The NFL Stadium Experience: Can’t Compete With My Couch

Last Friday night’s Illinois high school playoff football schedule offered some compelling matchups. I thought about going to one of the games to soak up the stratospheric energy levels and see a highly competitive sports product. But I didn’t go. Instead, I hooked up my laptop to my big-screen television and scheduled myself to stay at home to watch the game on the Cube, which is the Internet live feed site televising select local high school football games. To be honest, I was pretty excited for my prospects. The weather had turned Chicago-wintry, my refrigerator is only steps from my couch, I could channel flip to my heart’s content, I ordered in from my favorite Thai restaurant, and my girlfriend even came over to keep me warm throughout. I was truly content. Until, that is, the game started and I realized I had vastly over-relied on the Cube to watch the game. The picture quality was poor, the single camera unsatisfactory, and the feed kept freezing up as the data flow needed constant buffering. I was completely frustrated and wished I had gone to a game to actually see it. Except that the cable channel-flipping, the girlfriend, the refridgerator, the access to other Internet sites, and the line-free bathroom all came through for me nicely. I hold out hope for improved watchability over the Internet in the future, but until then I’m just going to dress to the weather to catch a high school game. I don’t really have a good choice if I want to see the game.

NFL Commissioner Roger Goddell fears for my Cubist discontent. While trying to convince Georgian taxpayers to pony up for a new Georgia Dome in Atlanta, Goddell indicated that the biggest problem facing the NFL is television’s vastly improved viewing abilities. High-Definition, big-screens, and extraordinary source content allow simultaneous, interactive, multi-screen viewing of premium NFL content like regularly scheduled games, ESPN, the NFL channel, Sunday Direct Ticket, the Red Zone, dedicated-channel Sports Packages, EASPORTS-style gaming, and Internet fantasy stats and betting sites. The future for high-cost stadiums is clearly threatened by the far more comfortable, controlled, qualitative and customized environments elsewhere. At some point, I infer from Goddell’s comments (and my personal experience), a live in-stadium experience will fail to compete with my couch. I realize this is not be the biggest issue facing the NFL right now, but it should be treated as if it were.

The NFL spectator experience is an at-home game. Sure, I could pay an incredibly high ticket price to sit with 70,000+ of my closest friends in potentially unfavorable seasonal conditions (note: I live in Chicago) and pay through the nose for the priviledge to park, eat and drink, not to mention walk the long walk to stand in line to use a urinal, and – in denial of all reason, experience and probability – hope that at game’s end I witnessed something that made the whole thing worthwhile. Or I could deck out the visual horizon from my couch to have it all, exactly as I want it to be, for far less than the cost of a season ticket for a semi-favorable seat with decent sightlines. Technology and media content is, comparatively speaking, cheap and excellent; they provide the ultimate NFL experience and value proposition.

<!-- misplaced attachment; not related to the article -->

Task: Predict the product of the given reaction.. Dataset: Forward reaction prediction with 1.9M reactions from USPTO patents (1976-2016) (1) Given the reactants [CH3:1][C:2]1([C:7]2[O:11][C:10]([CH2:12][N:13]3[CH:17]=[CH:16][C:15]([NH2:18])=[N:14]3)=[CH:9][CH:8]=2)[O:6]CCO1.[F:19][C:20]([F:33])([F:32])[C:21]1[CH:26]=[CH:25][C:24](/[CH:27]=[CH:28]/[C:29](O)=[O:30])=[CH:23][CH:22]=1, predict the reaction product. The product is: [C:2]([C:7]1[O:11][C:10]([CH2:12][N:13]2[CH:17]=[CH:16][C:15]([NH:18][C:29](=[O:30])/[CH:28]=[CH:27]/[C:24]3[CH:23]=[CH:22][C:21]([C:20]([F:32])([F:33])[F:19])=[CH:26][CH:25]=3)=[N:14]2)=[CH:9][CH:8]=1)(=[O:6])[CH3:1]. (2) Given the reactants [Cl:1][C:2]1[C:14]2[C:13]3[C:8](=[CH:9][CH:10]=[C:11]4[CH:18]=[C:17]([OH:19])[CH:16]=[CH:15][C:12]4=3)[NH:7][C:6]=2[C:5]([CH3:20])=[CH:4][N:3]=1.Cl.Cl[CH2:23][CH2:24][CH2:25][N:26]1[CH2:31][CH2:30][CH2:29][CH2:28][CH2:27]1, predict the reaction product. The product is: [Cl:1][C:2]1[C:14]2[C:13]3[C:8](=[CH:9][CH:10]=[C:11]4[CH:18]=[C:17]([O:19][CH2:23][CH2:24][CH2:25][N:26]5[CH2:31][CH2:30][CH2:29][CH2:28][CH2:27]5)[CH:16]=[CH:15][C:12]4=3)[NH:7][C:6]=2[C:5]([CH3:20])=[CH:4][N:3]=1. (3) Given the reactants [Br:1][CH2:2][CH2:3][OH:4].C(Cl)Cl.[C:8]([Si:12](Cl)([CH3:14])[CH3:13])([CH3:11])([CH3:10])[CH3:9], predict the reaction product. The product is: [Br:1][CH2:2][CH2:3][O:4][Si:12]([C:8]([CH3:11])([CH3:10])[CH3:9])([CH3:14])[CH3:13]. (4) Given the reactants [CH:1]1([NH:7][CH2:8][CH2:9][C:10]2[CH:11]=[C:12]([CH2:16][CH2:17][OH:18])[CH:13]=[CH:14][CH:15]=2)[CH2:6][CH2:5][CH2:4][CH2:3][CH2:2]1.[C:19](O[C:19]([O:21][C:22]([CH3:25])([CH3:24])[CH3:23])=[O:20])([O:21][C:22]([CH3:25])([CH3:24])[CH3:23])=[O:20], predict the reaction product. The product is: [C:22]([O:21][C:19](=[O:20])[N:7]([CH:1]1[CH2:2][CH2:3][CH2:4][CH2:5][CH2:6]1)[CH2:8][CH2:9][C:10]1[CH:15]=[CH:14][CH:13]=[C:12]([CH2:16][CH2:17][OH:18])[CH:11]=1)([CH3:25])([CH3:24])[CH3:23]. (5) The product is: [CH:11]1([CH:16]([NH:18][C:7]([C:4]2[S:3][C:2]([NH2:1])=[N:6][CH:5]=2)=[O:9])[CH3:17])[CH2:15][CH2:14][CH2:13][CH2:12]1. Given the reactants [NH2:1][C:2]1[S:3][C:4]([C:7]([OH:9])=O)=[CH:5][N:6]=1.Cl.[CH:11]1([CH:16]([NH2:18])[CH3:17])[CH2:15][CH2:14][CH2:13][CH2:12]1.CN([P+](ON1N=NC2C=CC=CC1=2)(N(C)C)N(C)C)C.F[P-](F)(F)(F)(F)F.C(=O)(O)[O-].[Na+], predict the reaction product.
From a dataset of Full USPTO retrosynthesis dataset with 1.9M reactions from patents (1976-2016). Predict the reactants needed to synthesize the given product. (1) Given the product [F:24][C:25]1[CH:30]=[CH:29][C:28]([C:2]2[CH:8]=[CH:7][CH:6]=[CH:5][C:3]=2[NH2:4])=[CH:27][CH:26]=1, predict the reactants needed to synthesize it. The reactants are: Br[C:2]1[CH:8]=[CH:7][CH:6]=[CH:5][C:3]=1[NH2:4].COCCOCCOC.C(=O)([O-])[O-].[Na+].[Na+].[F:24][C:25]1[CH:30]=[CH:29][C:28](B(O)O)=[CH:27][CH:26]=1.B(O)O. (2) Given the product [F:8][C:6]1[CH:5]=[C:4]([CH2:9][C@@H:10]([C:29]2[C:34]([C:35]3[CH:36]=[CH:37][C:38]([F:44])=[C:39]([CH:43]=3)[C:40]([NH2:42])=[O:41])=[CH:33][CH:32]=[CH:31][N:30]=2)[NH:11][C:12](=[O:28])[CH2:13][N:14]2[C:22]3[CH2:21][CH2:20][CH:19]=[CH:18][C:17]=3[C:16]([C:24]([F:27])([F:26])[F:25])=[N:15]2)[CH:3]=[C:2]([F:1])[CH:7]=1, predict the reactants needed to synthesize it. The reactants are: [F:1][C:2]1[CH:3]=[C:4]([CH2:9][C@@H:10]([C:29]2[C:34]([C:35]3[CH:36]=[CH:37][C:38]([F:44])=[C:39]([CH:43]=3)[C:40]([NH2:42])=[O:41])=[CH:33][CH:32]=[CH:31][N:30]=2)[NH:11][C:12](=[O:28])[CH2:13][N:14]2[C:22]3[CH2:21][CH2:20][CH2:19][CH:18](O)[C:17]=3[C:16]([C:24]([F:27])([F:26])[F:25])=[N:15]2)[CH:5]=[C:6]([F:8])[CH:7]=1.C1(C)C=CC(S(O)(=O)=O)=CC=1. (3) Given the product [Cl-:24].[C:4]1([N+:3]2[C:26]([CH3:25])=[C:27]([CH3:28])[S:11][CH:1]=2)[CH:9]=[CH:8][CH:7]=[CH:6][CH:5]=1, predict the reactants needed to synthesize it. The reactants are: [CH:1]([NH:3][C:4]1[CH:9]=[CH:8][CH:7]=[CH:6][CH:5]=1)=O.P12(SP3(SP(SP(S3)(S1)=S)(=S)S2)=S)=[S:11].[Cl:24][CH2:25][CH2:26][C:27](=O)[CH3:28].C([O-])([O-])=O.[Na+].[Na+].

I’m a super fan, mind you. But when I’m at a game and I’m feeling anxious for my circumstances, it’s almost certain that I’m wishing I were watching the game elsewhere. The anxiety is acute during breaks in play for a television timeout, and I actually feel physical pain when a call on the field is challenged and referred to the booth for a televised replay, during which my eyes are trained on the Jumbotron and the many camera angles being presented to review the challenged play; all I’m thinking about is that the NFL has totally given itself over to the power and performance of television except in one respect – the need to put my ass in a stadium seat as the sine qua non of local revenue sources. My ass, my wallet, my stomach, and my eyeballs in an engineered-for-maximum-discomfort stadium seat. The stadium is the worst of all places to experience the game, with the sole (and oft-repeated) exception of being able to “see the entire field and the development of the play.” That big picture is not worth quite as much as it costs. A big tipping point was when a nearby fan explained, while shivvering and wet on a rainy day in early December at Soldier Field, that he watched the game streaming on his teeny tiny iPhone screen so as to have the best of both worlds. I refer to him as the village idiot of the modern spectating age. But then again, I get to be with 70,000+ of my closest friends, though many of whom are not exactly on their best behavior. I’ve been way too close to too many behaviors that warrant a cell phone call for intervention, but why? After all, the worst behavior was my decision to put myself in the position of experiencing the bad behavior of others. I mean, really, who’s the bigger idiot?

Football is a great game, maybe the best game. It commands and has our attention. But the game is far more enjoyable from a couch or a sports bar than it is at the stadium. It’s too expensive, inconvenient, uncomfortable and limiting of an experience when I can have it all, including authenticity, elsewhere.

Did I mention the girlfriend? I don’t care how great the new Georgia Dome will be, it won’t compete.